Charles writes:

"Exe to Wye" is still aesthetically offensive.

That’s your strong, subjective opinion, Charles, shared only by those with your own (yet-to-be-defined) aesthetic vulnerabilities. And, aesthetic opinions, really, of little consequence in critically reading Shade, since VN has INVENTED a scholar-poet given to these “low-poetic” humourous patches, more Thomas Hood than Pope (what glorious LitCrit fodder in these names!)

The “Exe to Wye” echoes in tutored ears Browning’s oft-parodied** “How they Brought the Good News from Ghent to Aix.” In fact, long before I knew of Pale Fire as novel or poem, I had written “How they brought the Good News from X to Y” (explaining Shannon’s Canons — the laws of information flow without which the internet and this List would list). I also wrote about “the good news from AIX to Brad” but this depends on knowing that AIX is an IBM-UNIX flavour, and Brad Beitel was (1990) predicting that OS/2 would win over UNIX.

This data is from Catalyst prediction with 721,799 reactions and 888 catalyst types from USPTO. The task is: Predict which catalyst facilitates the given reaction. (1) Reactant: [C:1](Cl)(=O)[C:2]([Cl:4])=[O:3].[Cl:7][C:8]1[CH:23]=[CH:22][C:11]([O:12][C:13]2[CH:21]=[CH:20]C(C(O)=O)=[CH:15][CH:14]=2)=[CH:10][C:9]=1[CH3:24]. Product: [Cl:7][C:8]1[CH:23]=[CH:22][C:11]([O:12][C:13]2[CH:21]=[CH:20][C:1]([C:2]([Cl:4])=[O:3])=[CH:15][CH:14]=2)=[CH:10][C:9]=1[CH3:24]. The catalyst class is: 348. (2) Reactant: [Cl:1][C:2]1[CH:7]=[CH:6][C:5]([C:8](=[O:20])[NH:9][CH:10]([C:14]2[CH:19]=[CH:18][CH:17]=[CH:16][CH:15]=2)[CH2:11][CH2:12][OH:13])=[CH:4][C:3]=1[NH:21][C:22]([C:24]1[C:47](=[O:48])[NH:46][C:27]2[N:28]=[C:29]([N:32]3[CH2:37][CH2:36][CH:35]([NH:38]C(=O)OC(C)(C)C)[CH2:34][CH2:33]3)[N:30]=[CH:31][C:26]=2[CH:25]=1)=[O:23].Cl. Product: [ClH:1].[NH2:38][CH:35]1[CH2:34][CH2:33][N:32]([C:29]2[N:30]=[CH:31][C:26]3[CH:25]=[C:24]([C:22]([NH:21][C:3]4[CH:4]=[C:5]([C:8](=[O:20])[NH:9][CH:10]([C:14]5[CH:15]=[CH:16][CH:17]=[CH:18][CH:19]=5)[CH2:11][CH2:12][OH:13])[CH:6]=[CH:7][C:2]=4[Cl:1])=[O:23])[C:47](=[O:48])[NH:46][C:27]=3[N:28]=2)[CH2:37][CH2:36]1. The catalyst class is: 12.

Stan Kelly-Bootle

** e.g., Yeatman & Sellar add “(or vice versa)” to Browning’s title and play on the mystery that nobody has found sound historical reasons for the mad gallop. Browning never spells out the nature of the “good news” (or “gospel’ in Englisc!)

. . . I had to confess that I’d gone and went
and forgotten the news I was bringing to Ghent . . .”

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